The word moqui, also commonly spelled moki or mochi, was what the Spaniards called the Hopi Indians of northern Arizona - a name which stuck until almost 1900. Problem was, the word moqui means "the dead" in their language and was, of course, a highly insulting name (typical in European's dealings with the Native Americans).
The Navajo Sandstone is a western rock formation famous to geologists and found primarily in Arizona and Utah. It's the remnant of a huge sand sea desert (an erg) on the western side of the supercontinent of Pangaea around 200 million years ago (early Jurassic Period). Dinosaur trackways are found in some areas of the formation. The coloration and weathering of the Navajo results in some spectacular scenery in northern Arizona and southern Utah as seen below.
Paria Canyon (the "wave")
Checkerboard Mesa, Zion National Park
The Navajo Sandstone is a quartz arenite with about 90% quartz, around 5% potassium feldspar, and 5% clays and other accessory minerals. It's very porous and permeable resulting in easy groundwater flow through the rock unit. Concretion formation is a diagenetic processess - this refers to changes that take place before or during lithification of a sedimentary rock while it's still underground.
Here are the proposed steps in the formation of these concretions (the explanation and figures which follow are based on a paper by Chan, et al., 2005):
1. A small number of detrital grains of iron-bearing silicate minerals (e.g pyroxenes, amphiboles, etc.) accumulated along with the quartz sand which eventually became the Navajo Sandstone.
2. Oxygenated groundwater circulating through the sediments chemically breaks down the Fe-rich minerals and the mobilized iron (Fe3+) then forms hematite (Fe2O3) coatings around the quartz sand grains (microscope view below right). This is what imparts the pink to orange-red color of the Navajo Sandstone.
3. Sometime after burial and cementation of the sediments (lithification), reducing fluids (there's evidence this may be hydrocarbons like methane) from underlying strata move up through the rock heterogeneously on a mm to regional scale (in other words, in some places they do and in others they don't - fluid flow in rock is complex and controlled by differences in porosity and permeability, the orientation and density of fractures, faulting, etc.).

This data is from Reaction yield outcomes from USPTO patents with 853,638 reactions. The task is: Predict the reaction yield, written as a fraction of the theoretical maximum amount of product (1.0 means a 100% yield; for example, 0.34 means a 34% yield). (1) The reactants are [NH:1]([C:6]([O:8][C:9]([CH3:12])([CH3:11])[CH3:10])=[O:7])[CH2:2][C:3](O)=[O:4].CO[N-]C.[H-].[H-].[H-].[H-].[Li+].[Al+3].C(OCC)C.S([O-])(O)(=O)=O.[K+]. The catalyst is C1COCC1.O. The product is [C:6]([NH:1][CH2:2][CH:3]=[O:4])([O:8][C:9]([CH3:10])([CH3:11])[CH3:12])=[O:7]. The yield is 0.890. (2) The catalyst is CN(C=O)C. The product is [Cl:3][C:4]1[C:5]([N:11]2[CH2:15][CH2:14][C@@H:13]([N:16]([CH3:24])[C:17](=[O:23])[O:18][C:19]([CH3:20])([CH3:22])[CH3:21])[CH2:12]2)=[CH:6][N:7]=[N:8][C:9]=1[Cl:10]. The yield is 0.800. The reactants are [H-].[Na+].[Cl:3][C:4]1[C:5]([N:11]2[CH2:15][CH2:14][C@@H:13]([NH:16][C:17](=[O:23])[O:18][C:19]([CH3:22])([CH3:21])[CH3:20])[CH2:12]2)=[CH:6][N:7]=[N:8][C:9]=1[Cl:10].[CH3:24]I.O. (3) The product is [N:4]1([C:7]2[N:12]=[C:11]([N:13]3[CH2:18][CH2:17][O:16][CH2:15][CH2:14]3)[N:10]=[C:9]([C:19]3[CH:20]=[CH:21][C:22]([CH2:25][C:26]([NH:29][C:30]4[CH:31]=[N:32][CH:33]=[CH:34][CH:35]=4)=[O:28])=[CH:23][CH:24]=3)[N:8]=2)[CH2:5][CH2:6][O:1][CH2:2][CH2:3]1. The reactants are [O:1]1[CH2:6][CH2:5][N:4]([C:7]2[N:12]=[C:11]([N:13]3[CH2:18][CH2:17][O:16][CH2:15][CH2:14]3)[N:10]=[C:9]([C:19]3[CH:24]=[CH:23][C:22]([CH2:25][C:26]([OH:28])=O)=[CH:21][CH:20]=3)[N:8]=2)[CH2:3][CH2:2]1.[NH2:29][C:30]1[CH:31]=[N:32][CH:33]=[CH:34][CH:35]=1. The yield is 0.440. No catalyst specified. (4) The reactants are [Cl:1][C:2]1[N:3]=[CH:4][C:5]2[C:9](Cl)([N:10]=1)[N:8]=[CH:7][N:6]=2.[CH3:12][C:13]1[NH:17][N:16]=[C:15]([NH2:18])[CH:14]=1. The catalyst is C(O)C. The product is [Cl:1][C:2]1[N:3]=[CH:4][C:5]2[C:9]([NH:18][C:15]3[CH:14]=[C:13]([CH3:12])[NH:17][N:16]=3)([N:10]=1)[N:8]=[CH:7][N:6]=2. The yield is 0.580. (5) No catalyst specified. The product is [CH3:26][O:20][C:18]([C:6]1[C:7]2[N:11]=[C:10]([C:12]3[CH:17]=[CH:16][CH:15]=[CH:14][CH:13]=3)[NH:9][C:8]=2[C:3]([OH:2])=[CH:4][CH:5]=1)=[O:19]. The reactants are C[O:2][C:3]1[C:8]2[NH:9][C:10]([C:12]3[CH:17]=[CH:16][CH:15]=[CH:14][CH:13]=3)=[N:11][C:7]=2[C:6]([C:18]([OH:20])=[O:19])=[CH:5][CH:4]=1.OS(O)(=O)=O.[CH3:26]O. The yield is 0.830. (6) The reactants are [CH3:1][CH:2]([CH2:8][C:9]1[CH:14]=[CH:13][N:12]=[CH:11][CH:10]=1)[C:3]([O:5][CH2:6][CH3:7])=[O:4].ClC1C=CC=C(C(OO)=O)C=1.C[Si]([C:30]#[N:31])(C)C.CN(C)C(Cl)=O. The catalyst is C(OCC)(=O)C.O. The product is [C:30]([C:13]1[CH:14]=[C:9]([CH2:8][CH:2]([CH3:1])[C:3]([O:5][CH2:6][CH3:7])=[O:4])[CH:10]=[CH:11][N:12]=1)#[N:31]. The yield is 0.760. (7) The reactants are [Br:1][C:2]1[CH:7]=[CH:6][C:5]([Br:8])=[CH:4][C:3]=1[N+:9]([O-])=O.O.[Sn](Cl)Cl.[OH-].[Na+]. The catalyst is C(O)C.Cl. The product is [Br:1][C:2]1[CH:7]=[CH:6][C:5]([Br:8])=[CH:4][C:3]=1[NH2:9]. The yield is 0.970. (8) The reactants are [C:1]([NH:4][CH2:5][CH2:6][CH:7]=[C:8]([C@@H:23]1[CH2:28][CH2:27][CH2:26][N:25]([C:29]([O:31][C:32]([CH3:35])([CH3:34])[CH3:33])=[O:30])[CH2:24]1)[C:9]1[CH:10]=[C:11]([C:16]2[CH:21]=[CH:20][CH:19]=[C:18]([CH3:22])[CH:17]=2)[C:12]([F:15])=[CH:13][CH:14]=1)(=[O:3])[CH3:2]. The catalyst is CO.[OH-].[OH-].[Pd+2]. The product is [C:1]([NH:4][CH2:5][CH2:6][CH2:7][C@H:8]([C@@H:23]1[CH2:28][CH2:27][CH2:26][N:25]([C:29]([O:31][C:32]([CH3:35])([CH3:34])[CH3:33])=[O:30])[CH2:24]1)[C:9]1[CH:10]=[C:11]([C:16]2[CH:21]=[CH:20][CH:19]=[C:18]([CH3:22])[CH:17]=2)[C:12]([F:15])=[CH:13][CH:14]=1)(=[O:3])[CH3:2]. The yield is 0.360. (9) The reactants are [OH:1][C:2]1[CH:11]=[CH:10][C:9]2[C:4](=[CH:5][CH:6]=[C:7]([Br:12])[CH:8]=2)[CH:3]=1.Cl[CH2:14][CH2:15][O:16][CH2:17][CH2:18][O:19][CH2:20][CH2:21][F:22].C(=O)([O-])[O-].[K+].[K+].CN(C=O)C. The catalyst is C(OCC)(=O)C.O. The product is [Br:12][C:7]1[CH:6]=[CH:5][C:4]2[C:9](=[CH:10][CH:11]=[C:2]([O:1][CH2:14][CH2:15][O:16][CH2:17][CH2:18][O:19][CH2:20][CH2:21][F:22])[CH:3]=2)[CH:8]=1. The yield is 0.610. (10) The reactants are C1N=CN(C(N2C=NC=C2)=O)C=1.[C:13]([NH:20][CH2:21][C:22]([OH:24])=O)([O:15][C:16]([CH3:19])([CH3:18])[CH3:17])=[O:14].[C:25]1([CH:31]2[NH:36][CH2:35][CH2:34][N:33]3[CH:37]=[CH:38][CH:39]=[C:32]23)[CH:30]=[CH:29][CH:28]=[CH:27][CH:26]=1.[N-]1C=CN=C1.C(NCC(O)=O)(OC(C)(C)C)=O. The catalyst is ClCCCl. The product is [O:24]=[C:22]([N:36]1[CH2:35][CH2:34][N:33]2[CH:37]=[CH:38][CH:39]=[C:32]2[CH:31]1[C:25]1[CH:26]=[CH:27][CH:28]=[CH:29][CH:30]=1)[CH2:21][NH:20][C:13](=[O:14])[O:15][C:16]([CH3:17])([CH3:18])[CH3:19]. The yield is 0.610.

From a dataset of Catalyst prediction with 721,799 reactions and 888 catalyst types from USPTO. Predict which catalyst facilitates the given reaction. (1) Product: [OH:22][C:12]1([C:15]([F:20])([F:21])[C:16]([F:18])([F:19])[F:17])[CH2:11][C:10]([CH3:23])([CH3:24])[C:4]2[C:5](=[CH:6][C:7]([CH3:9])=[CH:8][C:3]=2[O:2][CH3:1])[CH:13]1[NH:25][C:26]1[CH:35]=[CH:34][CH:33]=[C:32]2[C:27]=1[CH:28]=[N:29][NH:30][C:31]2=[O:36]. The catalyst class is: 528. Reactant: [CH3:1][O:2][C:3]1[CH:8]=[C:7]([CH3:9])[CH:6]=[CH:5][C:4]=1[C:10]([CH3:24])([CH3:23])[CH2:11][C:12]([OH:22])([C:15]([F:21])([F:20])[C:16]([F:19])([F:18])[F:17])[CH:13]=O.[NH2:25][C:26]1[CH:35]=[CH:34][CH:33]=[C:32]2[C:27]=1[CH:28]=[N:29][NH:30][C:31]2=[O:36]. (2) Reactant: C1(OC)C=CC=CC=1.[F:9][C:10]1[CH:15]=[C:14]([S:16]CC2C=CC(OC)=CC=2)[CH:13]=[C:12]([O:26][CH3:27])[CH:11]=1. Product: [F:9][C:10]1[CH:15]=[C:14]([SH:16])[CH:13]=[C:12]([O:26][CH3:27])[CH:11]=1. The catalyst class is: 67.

4. This fluid removes the iron oxide films from the quartz grains and "bleaches" the rock from reddish to white. The bleached rock now has pore water with reduced iron (Fe2+).
5. The Fe-rich reducing fluids eventually meet with meteoric groundwater (water derived from the surface) which is oxygenated (oxidizing). At the boundary between the reducing and oxidizing fluids, precipitation of hematite Fe2O3 and goethite FeO(OH) occur and the concretions form (and geology students wonder why they have to take a year of college chemistry!).
6. While commonly spherical, some of the concretions are bulbous, pipe-like, and sheet-like in various areas. There is some evidence that much of this mineralization occurred around 25 million years ago even though the sandstone itself formed much earlier around 200 million years ago (that's not uncommon, diagenetic changes in subsurface rock can occur millions of years after the rock initially lithified).
7. More recent erosion of the sandstone has exposed bedding planes along which large quantities of these concretions (moqui marble) can weather out and be collected (I'm so jealous looking at the picture below, and filled with lust for this collecting locale but since it's now in the Grand Staircase Escalante National Monument, collecting is not allowed).
What I also find interesting is that paper by by Chan, et al., 2005 referenced about is titled Red rock and red planet diagenesis: Comparisons of Earth and Mars concretions. Turns out the so-called "blueberries" discovered by in the Meridiani Planum region by the Mars Rover Opportunity are hematite concretions very similar in form, and possibly origin, to the moqui marbles of Utah!
Mars "blueberries - Rover view and magnified
Moqui marbles are also known as shaman stones or thunderballs. One Hopi legend I heard was that the departed ancestors of the Hopi played games with these "marbles" in the night when spirits are allowed to visit the earth. When the sun rises they must return to the heavens so they leave the marbles behind to let relatives know they are happy and well.
There's a lot of New Age nonsense about moqui marbles (just Google the term to see). I'd like to see some archaeological evidence that shamans of any tribe used them (if anyone has a reference, send it to me). By the way, I paid $5.00 at the mineral show for my two samples which are about 2 inches in diameter. Check out what these greedy bastards are charging for them (I guess mine aren't specially "charged" with woo energy yet).